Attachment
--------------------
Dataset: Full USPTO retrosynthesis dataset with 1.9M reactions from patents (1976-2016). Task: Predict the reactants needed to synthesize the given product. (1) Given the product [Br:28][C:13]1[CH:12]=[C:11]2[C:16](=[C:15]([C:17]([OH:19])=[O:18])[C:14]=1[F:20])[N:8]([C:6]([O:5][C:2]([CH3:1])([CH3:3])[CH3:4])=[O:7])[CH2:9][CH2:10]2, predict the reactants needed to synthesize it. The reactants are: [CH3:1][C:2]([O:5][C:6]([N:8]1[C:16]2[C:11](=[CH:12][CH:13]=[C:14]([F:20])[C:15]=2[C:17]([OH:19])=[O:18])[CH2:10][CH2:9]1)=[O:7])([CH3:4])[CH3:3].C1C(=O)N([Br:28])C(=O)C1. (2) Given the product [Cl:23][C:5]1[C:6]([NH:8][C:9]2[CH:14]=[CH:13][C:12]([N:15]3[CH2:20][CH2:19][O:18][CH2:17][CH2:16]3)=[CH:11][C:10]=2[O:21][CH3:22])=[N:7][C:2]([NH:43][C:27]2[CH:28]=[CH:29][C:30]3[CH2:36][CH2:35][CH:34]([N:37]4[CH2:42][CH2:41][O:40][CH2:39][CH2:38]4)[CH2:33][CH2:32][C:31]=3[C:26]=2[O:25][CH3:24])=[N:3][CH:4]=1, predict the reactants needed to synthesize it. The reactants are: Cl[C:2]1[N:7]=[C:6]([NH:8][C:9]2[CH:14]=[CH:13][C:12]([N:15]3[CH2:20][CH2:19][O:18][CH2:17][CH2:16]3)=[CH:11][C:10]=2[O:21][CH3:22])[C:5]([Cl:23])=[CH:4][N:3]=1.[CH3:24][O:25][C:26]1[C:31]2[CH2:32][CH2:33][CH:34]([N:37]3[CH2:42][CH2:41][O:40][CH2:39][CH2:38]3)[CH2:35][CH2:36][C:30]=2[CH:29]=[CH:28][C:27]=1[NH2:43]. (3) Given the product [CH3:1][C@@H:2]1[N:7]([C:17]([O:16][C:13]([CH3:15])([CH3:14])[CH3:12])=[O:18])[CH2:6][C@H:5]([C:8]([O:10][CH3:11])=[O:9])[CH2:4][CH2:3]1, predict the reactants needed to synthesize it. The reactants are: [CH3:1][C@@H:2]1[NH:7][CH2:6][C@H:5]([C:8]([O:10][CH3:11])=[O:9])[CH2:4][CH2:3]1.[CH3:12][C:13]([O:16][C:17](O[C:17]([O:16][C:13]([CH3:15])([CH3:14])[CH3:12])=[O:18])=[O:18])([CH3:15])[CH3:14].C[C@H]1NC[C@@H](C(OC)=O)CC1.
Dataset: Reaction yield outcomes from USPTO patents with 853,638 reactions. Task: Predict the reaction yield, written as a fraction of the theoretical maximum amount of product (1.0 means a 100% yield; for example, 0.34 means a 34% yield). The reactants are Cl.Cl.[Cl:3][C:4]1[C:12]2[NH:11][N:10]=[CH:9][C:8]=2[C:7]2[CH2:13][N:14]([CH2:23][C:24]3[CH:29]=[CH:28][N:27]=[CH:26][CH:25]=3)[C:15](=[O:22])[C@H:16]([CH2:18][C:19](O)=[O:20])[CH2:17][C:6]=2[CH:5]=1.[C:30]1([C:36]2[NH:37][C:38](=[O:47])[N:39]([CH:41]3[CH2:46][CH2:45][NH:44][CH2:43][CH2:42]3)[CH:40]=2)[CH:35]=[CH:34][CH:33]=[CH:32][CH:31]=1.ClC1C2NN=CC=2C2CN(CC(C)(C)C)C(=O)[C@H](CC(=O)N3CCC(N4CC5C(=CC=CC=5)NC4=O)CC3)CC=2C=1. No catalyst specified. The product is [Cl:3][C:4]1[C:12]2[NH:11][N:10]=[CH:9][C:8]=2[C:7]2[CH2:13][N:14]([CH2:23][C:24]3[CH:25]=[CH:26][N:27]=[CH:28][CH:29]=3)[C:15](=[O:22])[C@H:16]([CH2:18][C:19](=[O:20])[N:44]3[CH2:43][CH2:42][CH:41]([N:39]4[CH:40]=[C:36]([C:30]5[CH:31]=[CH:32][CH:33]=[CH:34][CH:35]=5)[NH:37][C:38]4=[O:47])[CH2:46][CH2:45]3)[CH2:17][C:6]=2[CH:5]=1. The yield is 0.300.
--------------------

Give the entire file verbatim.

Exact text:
Dataset: Full USPTO retrosynthesis dataset with 1.9M reactions from patents (1976-2016). Task: Predict the reactants needed to synthesize the given product. (1) Given the product [Br:28][C:13]1[CH:12]=[C:11]2[C:16](=[C:15]([C:17]([OH:19])=[O:18])[C:14]=1[F:20])[N:8]([C:6]([O:5][C:2]([CH3:1])([CH3:3])[CH3:4])=[O:7])[CH2:9][CH2:10]2, predict the reactants needed to synthesize it. The reactants are: [CH3:1][C:2]([O:5][C:6]([N:8]1[C:16]2[C:11](=[CH:12][CH:13]=[C:14]([F:20])[C:15]=2[C:17]([OH:19])=[O:18])[CH2:10][CH2:9]1)=[O:7])([CH3:4])[CH3:3].C1C(=O)N([Br:28])C(=O)C1. (2) Given the product [Cl:23][C:5]1[C:6]([NH:8][C:9]2[CH:14]=[CH:13][C:12]([N:15]3[CH2:20][CH2:19][O:18][CH2:17][CH2:16]3)=[CH:11][C:10]=2[O:21][CH3:22])=[N:7][C:2]([NH:43][C:27]2[CH:28]=[CH:29][C:30]3[CH2:36][CH2:35][CH:34]([N:37]4[CH2:42][CH2:41][O:40][CH2:39][CH2:38]4)[CH2:33][CH2:32][C:31]=3[C:26]=2[O:25][CH3:24])=[N:3][CH:4]=1, predict the reactants needed to synthesize it. The reactants are: Cl[C:2]1[N:7]=[C:6]([NH:8][C:9]2[CH:14]=[CH:13][C:12]([N:15]3[CH2:20][CH2:19][O:18][CH2:17][CH2:16]3)=[CH:11][C:10]=2[O:21][CH3:22])[C:5]([Cl:23])=[CH:4][N:3]=1.[CH3:24][O:25][C:26]1[C:31]2[CH2:32][CH2:33][CH:34]([N:37]3[CH2:42][CH2:41][O:40][CH2:39][CH2:38]3)[CH2:35][CH2:36][C:30]=2[CH:29]=[CH:28][C:27]=1[NH2:43]. (3) Given the product [CH3:1][C@@H:2]1[N:7]([C:17]([O:16][C:13]([CH3:15])([CH3:14])[CH3:12])=[O:18])[CH2:6][C@H:5]([C:8]([O:10][CH3:11])=[O:9])[CH2:4][CH2:3]1, predict the reactants needed to synthesize it. The reactants are: [CH3:1][C@@H:2]1[NH:7][CH2:6][C@H:5]([C:8]([O:10][CH3:11])=[O:9])[CH2:4][CH2:3]1.[CH3:12][C:13]([O:16][C:17](O[C:17]([O:16][C:13]([CH3:15])([CH3:14])[CH3:12])=[O:18])=[O:18])([CH3:15])[CH3:14].C[C@H]1NC[C@@H](C(OC)=O)CC1.
Dataset: Reaction yield outcomes from USPTO patents with 853,638 reactions. Task: Predict the reaction yield, written as a fraction of the theoretical maximum amount of product (1.0 means a 100% yield; for example, 0.34 means a 34% yield). The reactants are Cl.Cl.[Cl:3][C:4]1[C:12]2[NH:11][N:10]=[CH:9][C:8]=2[C:7]2[CH2:13][N:14]([CH2:23][C:24]3[CH:29]=[CH:28][N:27]=[CH:26][CH:25]=3)[C:15](=[O:22])[C@H:16]([CH2:18][C:19](O)=[O:20])[CH2:17][C:6]=2[CH:5]=1.[C:30]1([C:36]2[NH:37][C:38](=[O:47])[N:39]([CH:41]3[CH2:46][CH2:45][NH:44][CH2:43][CH2:42]3)[CH:40]=2)[CH:35]=[CH:34][CH:33]=[CH:32][CH:31]=1.ClC1C2NN=CC=2C2CN(CC(C)(C)C)C(=O)[C@H](CC(=O)N3CCC(N4CC5C(=CC=CC=5)NC4=O)CC3)CC=2C=1. No catalyst specified. The product is [Cl:3][C:4]1[C:12]2[NH:11][N:10]=[CH:9][C:8]=2[C:7]2[CH2:13][N:14]([CH2:23][C:24]3[CH:25]=[CH:26][N:27]=[CH:28][CH:29]=3)[C:15](=[O:22])[C@H:16]([CH2:18][C:19](=[O:20])[N:44]3[CH2:43][CH2:42][CH:41]([N:39]4[CH:40]=[C:36]([C:30]5[CH:31]=[CH:32][CH:33]=[CH:34][CH:35]=5)[NH:37][C:38]4=[O:47])[CH2:46][CH2:45]3)[CH2:17][C:6]=2[CH:5]=1. The yield is 0.300.